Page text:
For PERC alone (13 data sets), the pooled sensitivity was 97% (95% CI 96 to 98; Ι²=23.7%), the specificity was 22% (95% CI 22 to 23; Ι²=97.4%), the positive likelihood ratio was 1.22 (95% CI 1.16 to 1.29; Ι²=89.1%), and the negative likelihood ratio was 0.17 (95% CI 0.13 to 0.23; Ι²=0). For PERC combined with clinical gestalt probability (one data set), there were small clinically insignificant reductions in the pooled specificity and likelihood ratios.
The pooled diagnostic odds ratio was 7.4 (95% CI 5.5 to 9.8). The overall proportion of missed pulmonary embolism was 0.3% (48 of 14,844 cases) with PERC alone, and 0.296% (44 of 14,844) with PERC with clinical gestalt. The estimates of diagnostic accuracy were similar for high (four data sets) and for low (nine data sets) prevalence groups.
Because of their high sensitivity and low negative likelihood ratio, the PERC could be used confidently in settings where patients have a low clinical probability of pulmonary embolism.
The review addressed a clear question and used reproducible inclusion criteria. The search was extensive for published studies, and attempts were made to reduce any language and publication bias. Diagnostic filters were included in the search strategy, which may have resulted in some studies being missed. Each stage of the review process was conducted by two people, reducing the risk of error and bias. Appropriate criteria were used to assess study quality, and the results were given, in full, but only for nine of the studies.
Pooled estimates of sensitivity and specificity were derived separately, using standard frequentist meta-analysis. This means that the within-study relationship between sensitivity and specificity was not retained. The reliability and generalisability of the estimates, derived in this way, for such clinically different studies, is uncertain. More robust analytic methods were available to derive these estimates.
Given the uncertainty over whether the interpreters of the PERC were blind to the results of other tests or outcomes (which could overestimate accuracy), the clinical variation between studies, and the separate analyses for sensitivity and specificity, the conclusions should be treated with caution.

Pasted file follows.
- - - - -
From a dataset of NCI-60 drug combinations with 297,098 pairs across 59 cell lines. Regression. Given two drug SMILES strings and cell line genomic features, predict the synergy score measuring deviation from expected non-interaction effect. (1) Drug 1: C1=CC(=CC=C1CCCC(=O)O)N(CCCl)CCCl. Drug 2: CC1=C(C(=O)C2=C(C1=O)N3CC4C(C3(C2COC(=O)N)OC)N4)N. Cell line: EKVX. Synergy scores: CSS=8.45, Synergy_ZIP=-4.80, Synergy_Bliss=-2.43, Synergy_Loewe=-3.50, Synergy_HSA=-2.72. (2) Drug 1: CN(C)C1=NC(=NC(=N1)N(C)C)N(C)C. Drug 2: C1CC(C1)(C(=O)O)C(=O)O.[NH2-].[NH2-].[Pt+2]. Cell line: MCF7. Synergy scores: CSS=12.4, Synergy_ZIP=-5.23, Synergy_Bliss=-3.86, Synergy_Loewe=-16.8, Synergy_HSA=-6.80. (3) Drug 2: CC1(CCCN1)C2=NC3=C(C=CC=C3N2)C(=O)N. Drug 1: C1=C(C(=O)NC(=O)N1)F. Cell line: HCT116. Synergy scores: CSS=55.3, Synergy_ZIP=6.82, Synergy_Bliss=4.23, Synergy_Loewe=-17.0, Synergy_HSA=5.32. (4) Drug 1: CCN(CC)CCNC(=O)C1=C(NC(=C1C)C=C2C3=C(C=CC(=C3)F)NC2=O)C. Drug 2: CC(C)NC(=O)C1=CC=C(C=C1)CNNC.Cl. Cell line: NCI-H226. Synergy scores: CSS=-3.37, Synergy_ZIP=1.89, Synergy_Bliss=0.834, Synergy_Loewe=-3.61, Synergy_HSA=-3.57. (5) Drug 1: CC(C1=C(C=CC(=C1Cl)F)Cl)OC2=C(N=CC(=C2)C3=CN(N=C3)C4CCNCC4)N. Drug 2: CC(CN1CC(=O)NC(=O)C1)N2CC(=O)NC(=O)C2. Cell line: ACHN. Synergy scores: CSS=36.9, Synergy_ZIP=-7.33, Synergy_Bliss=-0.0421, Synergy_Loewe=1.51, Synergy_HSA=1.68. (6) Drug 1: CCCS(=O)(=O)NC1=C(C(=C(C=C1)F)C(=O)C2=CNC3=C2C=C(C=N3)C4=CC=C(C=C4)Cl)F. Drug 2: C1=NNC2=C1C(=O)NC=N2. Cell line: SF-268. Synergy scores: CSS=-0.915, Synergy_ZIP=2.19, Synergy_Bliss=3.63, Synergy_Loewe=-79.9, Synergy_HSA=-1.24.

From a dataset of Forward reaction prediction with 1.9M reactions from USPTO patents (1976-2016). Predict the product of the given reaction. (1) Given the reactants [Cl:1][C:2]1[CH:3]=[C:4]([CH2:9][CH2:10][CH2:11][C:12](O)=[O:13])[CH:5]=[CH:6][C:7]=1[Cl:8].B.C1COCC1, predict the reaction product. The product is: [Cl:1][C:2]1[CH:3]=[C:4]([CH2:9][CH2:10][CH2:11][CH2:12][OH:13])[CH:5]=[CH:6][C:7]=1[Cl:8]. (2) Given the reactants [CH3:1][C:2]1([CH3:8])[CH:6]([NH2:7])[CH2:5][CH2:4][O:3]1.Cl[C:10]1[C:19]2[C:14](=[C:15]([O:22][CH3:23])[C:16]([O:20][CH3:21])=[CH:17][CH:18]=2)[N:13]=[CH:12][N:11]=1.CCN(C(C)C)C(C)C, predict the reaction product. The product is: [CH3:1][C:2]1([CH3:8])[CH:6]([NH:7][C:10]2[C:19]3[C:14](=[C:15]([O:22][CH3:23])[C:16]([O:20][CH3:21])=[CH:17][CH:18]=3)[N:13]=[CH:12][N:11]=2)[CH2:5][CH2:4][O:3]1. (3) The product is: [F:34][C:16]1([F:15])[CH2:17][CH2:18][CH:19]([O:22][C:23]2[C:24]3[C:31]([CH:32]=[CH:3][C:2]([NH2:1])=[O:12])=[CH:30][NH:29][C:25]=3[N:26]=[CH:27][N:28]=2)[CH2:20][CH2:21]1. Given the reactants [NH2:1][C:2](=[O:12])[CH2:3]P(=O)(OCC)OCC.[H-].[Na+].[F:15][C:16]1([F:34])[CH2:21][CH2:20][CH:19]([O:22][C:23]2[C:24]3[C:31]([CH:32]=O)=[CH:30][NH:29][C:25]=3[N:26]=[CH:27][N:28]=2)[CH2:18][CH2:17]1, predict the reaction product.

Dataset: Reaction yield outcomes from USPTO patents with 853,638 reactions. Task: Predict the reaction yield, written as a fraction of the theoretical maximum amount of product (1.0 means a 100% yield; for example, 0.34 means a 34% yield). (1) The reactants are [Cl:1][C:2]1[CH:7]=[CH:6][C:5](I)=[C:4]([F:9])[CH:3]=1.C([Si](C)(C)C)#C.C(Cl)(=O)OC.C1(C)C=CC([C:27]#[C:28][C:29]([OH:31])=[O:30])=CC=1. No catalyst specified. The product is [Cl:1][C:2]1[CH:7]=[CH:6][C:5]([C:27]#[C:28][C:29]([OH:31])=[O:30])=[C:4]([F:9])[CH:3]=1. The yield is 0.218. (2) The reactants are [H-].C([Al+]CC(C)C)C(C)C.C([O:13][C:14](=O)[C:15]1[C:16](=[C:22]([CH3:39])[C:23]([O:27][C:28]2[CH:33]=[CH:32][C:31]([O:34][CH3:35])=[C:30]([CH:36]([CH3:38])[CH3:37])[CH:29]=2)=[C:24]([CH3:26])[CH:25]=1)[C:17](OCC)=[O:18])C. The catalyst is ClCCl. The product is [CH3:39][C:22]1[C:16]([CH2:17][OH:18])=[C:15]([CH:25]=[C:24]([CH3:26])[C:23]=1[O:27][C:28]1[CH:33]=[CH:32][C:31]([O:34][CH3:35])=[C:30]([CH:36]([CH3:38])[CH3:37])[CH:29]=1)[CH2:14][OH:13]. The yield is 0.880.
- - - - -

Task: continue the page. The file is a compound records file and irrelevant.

Implications of the review for practice and research
Practice: The authors stated that the PERC could avoid expensive diagnostic imaging that frequently occurred with positive D-dimer results.
Research: The authors stated that the validation of the PERC with gestalt clinical probability, in various settings, with large numbers of patients, would be useful.
Singh B, Mommer SK, Patricia EJ, Mascarenhas SS, Parsaik AK. Pulmonary embolism rule-out criteria (PERC) in pulmonary embolism — revisited: a systematic review and meta-analysis. Emergency Medicine Journal 2013; 30(9): 701-706
Other publications of related interest
Singh B, Parsaik AK, Agarwal D, Surana A, Mascarenhas SS, Chandra S. Diagnostic accuracy of pulmonary embolism rule-out criteria: a systematic review and meta-analysis. Annals of Emergency Medicine 2012; 59(6): 517-520.e4.
Subject indexing assigned by NLM
Decision Support Techniques; Diagnosis, Differential; Humans; Likelihood Functions; Pulmonary Embolism /diagnosis; Sensitivity and Specificity
Date bibliographic record published
Date abstract record published
This is a critical abstract of a systematic review that meets the criteria for inclusion on DARE. Each critical abstract contains a brief summary of the review methods, results and conclusions followed by a detailed critical assessment on the reliability of the review and the conclusions drawn.